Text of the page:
With a record like that, “Canada is not a ‘global power’ … as much as it is a ‘global dabbler.’ What Canadians need to understand is that if this country wants to have real influence on a particular problem in a way that actually furthers the national interest, then much greater focus in areas where we can actually make a difference will be required. The process of choosing where to focus must, in turn, be grounded on a clearer understanding of just what the national interest is.”

During the Chretien and Martin years, the very term “national interest” lost its meaning. Rempel argues that Canadian foreign policy must begin by acceptance of the stark fact that Canada is a North American power, bound to the United States by common interests and shared values. And he offers this subtle observation: one of Canada’s most important instrumentalities of power is the perception by others that Canada enjoys a uniquely close relationship to the United States.

So, ironically, those Canadian anti-Americans who try to assert national independence by distancing Canada from the United States have succeeded only in weakening Canada and reducing its independence. “The more political ‘distance’ that Canada establishes from the United States, the less relevant [Canada] will be …. For Canada, at every level, it is influence in Washington that matters most.”

But that’s not the end of the irony. For the surest way for Canadians to increase their influence in Washington is by rebuilding Canada’s ability to act independently. A disarmed Canada is a dependent Canada, and a dependent Canada is an ignored Canada. The anti-American Chretien government transformed Canada from a partner of the United States into a protectorate; the task ahead for the Harper government is to rearm Canada, rediscover the national interest, and regain national sovereignty.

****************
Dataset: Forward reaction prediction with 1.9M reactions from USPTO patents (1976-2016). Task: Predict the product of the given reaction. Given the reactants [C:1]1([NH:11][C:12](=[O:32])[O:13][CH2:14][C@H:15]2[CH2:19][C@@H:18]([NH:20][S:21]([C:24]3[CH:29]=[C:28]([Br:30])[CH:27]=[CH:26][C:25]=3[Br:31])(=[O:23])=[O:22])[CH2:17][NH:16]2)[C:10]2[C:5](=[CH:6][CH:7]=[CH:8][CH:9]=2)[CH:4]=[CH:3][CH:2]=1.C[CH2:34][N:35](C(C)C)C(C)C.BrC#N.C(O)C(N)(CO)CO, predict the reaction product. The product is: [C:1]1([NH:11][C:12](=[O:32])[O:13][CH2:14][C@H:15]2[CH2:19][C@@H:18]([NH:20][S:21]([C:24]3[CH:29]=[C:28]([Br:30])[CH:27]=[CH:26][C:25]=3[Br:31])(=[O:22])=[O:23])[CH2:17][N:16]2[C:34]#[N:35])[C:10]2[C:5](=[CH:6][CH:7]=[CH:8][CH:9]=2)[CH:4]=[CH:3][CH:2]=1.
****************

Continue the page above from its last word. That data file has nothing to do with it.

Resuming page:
Ballistic missile defense (BMD) symbolizes the errors of the past. As Rempel observes, when the Martin government refused to participate in the U.S. BMD program, it signaled that Canada “is in fact prepared to see the United States take all the decisions; that [Canada] neither wants nor needs any input.”

An adult country must make adult decisions, from contributing to its own defense to refusing to contribute to a terrorist-run government in the Palestinian Authority. The Harper government has committed itself to the policy. Roy Rempel has now provided the theory. His book is essential reading for this new, exciting, and hopeful moment in Canadian history.